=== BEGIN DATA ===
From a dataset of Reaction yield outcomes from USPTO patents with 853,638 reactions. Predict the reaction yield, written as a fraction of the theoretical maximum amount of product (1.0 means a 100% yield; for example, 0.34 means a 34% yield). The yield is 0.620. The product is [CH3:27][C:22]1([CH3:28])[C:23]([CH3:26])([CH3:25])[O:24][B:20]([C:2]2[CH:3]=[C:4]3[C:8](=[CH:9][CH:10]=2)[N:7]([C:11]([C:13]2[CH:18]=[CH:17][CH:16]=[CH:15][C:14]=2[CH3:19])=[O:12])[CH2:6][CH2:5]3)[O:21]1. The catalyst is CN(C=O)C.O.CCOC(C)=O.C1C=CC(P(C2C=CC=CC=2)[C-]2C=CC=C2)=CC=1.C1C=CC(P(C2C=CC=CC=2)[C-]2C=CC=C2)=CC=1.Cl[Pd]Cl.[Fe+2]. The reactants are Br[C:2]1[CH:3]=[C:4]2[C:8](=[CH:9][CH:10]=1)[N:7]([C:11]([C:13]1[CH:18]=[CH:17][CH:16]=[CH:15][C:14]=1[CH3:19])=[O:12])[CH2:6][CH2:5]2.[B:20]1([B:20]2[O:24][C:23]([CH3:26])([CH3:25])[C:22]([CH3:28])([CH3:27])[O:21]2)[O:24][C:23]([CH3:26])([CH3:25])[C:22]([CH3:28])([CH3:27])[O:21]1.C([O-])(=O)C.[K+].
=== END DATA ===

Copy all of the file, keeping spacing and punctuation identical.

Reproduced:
From a dataset of Reaction yield outcomes from USPTO patents with 853,638 reactions. Predict the reaction yield, written as a fraction of the theoretical maximum amount of product (1.0 means a 100% yield; for example, 0.34 means a 34% yield). The yield is 0.620. The product is [CH3:27][C:22]1([CH3:28])[C:23]([CH3:26])([CH3:25])[O:24][B:20]([C:2]2[CH:3]=[C:4]3[C:8](=[CH:9][CH:10]=2)[N:7]([C:11]([C:13]2[CH:18]=[CH:17][CH:16]=[CH:15][C:14]=2[CH3:19])=[O:12])[CH2:6][CH2:5]3)[O:21]1. The catalyst is CN(C=O)C.O.CCOC(C)=O.C1C=CC(P(C2C=CC=CC=2)[C-]2C=CC=C2)=CC=1.C1C=CC(P(C2C=CC=CC=2)[C-]2C=CC=C2)=CC=1.Cl[Pd]Cl.[Fe+2]. The reactants are Br[C:2]1[CH:3]=[C:4]2[C:8](=[CH:9][CH:10]=1)[N:7]([C:11]([C:13]1[CH:18]=[CH:17][CH:16]=[CH:15][C:14]=1[CH3:19])=[O:12])[CH2:6][CH2:5]2.[B:20]1([B:20]2[O:24][C:23]([CH3:26])([CH3:25])[C:22]([CH3:28])([CH3:27])[O:21]2)[O:24][C:23]([CH3:26])([CH3:25])[C:22]([CH3:28])([CH3:27])[O:21]1.C([O-])(=O)C.[K+].